A state lawmaker wants to save taxpayers from the cost of inflation. Arizona Public Radio’s Howard Fischer explains.
The way Rep. J.D. Mesnard sees it, Arizonans are getting hit — he believes unfairly — because of inflation. For example, under current law a single person who has an annual adjusted gross income of between $25,000 and $50,000 a year pays a top tax rate of 3.36 percent. But, if someone gets a raise that kicks their salary over $50,000, every dollar earned above that is taxed at 4.24 percent, even if that pay increase simply matches inflation. Mesnard’s legislation would require the Department of Revenue to alter the cut points according to inflation. So, if inflation was at 2 percent, the point at which the higher rate would kick in would go up by the same amount, to $51,000. More to the point, someone whose pay hike was no more than inflation would not have any of it taxed at the higher rate. Mesnard said it’s only fair.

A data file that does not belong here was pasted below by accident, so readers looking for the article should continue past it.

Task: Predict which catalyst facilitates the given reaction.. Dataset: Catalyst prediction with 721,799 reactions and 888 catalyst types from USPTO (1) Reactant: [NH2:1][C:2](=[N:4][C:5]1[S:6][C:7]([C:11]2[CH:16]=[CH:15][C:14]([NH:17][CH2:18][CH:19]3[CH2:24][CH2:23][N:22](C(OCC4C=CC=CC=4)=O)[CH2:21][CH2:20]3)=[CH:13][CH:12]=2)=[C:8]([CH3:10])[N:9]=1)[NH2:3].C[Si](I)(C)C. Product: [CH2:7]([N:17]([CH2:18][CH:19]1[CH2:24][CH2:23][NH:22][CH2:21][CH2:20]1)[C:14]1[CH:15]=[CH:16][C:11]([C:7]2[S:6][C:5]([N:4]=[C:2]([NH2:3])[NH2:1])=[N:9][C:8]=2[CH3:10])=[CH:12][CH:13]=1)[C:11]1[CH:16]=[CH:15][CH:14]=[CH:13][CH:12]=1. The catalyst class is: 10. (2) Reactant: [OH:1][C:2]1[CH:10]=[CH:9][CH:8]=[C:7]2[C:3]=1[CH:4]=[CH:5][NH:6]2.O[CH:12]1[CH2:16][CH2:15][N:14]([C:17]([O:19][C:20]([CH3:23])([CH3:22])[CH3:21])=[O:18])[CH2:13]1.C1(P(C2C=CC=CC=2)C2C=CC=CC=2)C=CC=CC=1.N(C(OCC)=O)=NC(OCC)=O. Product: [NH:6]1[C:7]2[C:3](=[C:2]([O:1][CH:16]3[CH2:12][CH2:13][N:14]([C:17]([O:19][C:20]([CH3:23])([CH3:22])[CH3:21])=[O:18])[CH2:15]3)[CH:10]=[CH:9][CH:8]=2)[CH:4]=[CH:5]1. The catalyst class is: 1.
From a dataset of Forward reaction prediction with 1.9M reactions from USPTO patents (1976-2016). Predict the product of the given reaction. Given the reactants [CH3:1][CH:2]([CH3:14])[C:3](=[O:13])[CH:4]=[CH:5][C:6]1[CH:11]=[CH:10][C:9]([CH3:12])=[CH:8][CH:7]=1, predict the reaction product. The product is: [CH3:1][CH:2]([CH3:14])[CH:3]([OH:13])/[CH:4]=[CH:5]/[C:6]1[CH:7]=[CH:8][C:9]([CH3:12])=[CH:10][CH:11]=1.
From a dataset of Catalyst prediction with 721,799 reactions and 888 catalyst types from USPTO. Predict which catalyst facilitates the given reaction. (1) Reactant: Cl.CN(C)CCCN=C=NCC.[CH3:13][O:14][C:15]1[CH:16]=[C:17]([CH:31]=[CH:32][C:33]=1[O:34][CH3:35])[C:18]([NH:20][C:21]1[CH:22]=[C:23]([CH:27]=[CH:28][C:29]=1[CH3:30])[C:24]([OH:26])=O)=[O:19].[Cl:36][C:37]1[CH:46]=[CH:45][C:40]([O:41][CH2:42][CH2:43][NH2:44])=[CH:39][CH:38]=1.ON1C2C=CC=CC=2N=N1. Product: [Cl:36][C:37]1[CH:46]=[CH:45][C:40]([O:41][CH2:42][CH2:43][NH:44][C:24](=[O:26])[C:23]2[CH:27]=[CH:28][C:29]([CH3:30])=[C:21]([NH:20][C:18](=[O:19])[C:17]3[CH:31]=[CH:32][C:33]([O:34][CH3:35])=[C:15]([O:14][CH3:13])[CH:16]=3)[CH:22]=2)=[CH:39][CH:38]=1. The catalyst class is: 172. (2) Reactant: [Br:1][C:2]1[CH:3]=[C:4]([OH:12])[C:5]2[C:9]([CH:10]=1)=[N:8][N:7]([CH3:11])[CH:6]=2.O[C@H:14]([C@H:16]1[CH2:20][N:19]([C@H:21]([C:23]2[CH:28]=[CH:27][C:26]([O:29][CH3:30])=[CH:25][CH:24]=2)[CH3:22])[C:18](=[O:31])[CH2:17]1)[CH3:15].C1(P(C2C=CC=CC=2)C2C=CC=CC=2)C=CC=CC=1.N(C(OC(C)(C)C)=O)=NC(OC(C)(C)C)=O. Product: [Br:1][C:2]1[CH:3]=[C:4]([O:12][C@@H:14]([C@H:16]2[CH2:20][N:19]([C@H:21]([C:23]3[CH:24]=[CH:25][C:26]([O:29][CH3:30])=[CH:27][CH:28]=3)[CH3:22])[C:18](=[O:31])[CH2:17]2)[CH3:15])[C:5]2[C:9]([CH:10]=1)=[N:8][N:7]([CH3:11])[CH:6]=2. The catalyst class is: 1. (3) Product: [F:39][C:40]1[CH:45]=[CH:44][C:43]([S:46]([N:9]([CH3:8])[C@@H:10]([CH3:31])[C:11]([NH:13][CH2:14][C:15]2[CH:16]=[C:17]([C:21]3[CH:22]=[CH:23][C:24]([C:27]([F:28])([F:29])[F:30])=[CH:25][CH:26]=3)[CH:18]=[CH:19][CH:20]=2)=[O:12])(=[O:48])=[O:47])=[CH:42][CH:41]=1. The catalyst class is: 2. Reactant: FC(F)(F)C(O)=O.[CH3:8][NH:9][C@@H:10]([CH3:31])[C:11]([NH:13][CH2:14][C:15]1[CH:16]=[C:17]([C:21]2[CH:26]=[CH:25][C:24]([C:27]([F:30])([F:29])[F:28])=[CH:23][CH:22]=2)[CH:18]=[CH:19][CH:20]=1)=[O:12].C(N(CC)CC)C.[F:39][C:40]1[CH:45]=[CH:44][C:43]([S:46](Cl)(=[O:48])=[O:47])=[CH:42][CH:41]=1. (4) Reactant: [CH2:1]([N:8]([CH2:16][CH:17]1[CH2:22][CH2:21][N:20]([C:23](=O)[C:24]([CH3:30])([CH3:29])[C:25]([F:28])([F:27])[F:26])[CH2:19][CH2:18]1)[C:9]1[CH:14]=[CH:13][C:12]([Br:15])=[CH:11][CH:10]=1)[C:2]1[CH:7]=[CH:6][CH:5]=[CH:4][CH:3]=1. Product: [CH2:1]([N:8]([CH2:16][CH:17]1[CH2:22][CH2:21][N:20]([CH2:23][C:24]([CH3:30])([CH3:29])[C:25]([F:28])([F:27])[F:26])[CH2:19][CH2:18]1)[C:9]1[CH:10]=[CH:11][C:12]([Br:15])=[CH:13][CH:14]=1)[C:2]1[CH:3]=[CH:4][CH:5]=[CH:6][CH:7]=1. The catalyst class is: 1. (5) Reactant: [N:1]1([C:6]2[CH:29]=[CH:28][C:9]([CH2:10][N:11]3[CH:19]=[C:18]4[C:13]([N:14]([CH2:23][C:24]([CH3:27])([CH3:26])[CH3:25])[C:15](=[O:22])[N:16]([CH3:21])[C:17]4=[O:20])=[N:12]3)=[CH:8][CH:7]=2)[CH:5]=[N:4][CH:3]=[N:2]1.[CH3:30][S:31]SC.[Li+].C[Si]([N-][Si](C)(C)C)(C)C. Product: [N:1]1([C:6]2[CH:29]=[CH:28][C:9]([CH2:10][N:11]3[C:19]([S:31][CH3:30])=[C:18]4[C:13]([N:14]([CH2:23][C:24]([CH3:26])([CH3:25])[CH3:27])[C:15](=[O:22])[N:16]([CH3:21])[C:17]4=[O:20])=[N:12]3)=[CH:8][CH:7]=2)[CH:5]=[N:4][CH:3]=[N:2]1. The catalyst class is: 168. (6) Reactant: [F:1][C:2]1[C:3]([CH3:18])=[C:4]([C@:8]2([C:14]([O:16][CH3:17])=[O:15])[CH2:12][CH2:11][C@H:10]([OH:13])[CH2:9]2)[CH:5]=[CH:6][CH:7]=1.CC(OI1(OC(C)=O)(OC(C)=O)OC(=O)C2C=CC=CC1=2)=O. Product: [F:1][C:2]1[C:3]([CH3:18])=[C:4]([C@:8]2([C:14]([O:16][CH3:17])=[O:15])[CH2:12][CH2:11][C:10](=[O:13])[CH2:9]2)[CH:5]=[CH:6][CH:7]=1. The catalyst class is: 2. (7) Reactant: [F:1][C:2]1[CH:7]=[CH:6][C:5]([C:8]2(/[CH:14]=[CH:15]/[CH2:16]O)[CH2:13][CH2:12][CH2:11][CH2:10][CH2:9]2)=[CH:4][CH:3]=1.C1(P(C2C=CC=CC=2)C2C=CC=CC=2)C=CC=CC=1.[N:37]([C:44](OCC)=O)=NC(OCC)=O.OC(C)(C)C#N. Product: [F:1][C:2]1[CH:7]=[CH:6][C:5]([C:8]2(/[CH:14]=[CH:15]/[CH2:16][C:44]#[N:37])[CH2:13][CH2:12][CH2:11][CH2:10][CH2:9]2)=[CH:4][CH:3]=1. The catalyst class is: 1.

“The feds have acknowledged that. They have an inflationary adjustment every year. A number of states do this. We don’t. I think it makes sense to do this, I think it’s good public policy. I think it’s the fairest to the taxpayer,” Mesnard said.
But, a hurdle remains. While the difference to a taxpayer might be only a dollar or so a year, legislative budget staffers say that bracket creep enriches state coffers by about $10.9 million a year. And the idea of losing that much every year was enough to cause Gov. Jan Brewer to veto a similar plan last year.